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Mental illness, kids and how churches respond

NASHVILLE (BP) — Child advocate and mental health consultant Kelly Rosati has spent her fair share of time in psychiatric hospitals. Not for herself, but visiting her kids.

She and her husband adopted all four of their children out of foster care. Three of them suffer on some level from mental illness, be it depression, anxiety, bipolar disorder, or schizophrenia.

During a recent parenting conference hosted by the Ethics & Religious Liberty Commission, she and other experts discussed how the church should approach ministering to teens and kids who suffer from mental illness, and serving their families.

Rosati, Focus on the Family’s vice president of advocacy for children, wants to debunk the notion that mental health is a spiritual issue — particularly for others, like her, who struggle to parent kids who’ve been diagnosed with mental illness.

“It’s harmful for the church to tell people who suffer from mental illness and their families to pray harder,” Rosati said from the stage this past August.

“Don’t tell someone whose brain isn’t working to pray a little harder. Don’t confuse parenting with getting professional help.”

Rosati says 20 percent of teens will experience depression before adulthood. And those teens, she added, are 12 times more likely to die by suicide.

Ever since 19-year-old Nikolas Cruz — a teen diagnosed with depression — opened fire in Marjory Stoneman Douglas High School in Parkland, Fla., on Feb. 14, the national conversation has turned toward several factors that may have contributed to the tragedy.

The shooting has prompted chatter in Christian social media circles about gun control and multi-system failures. But there also has been focused conversation around mental health and prayer — or lack thereof — in schools and in the public square.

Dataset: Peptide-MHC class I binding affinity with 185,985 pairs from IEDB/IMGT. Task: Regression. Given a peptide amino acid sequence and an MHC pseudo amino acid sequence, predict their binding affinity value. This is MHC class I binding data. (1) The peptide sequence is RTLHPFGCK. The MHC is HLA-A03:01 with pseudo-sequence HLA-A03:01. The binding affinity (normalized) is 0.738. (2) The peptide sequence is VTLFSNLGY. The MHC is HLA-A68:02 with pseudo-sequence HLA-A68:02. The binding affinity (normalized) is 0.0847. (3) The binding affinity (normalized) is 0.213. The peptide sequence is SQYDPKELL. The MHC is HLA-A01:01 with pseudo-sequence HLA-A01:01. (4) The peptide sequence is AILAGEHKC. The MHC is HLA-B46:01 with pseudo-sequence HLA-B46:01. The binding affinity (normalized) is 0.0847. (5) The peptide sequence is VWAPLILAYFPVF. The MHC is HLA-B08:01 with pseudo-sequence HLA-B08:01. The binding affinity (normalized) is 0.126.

Once Cruz turned 18 he reportedly refused mental health services offered to him by the school district. There are also reports suggesting behavioral health professionals made the wrong call when they failed to hospitalize him following a 2016 examination.

Furthermore, it’s been said his mother, who died of pneumonia in November 2017, had called the police on several occasions when his behavior escalated — as an attempt to scare him into compliance.

If Cruz had been a churchgoer, might he have received pastoral or congregational care — and perhaps avoided carrying out the massacre of 17 people?

A 2014 study conducted by LifeWay Research and sponsored by Focus on the Family showed two-thirds (66 percent) of the 1,000 pastors surveyed do not address mental health issues from the pulpit.

It also found more than a quarter (27 percent) of churches don’t have a plan in place to minister to individuals and families affected by mental illness. And less than a quarter (21 percent) of family members are aware such a ministry exists within their church.

In another study a year prior, LifeWay Research found a third of Americans and nearly half of evangelical, fundamentalist or born-again Christians believe spiritual activities like prayer and Bible study can overcome serious mental illness.

While prayer and church involvement are important for any struggle — corporate or individual — more is needed to treat depression, anxiety or any other mental health issue, Rosati said.

She urges families to seek church-led spiritual guidance and prayer on behalf of their loved one who suffers from mental illness. But she also cautions them not to ignore the clinical side of treatment.

“What I want to say to parents and families is, please keep in mind that neurochemical issues are not spiritual issues,” she said during the panel discussion.

“When our kids are broken and don’t work the way they should, our duty as parents is to advocate for them and give them the help they need.”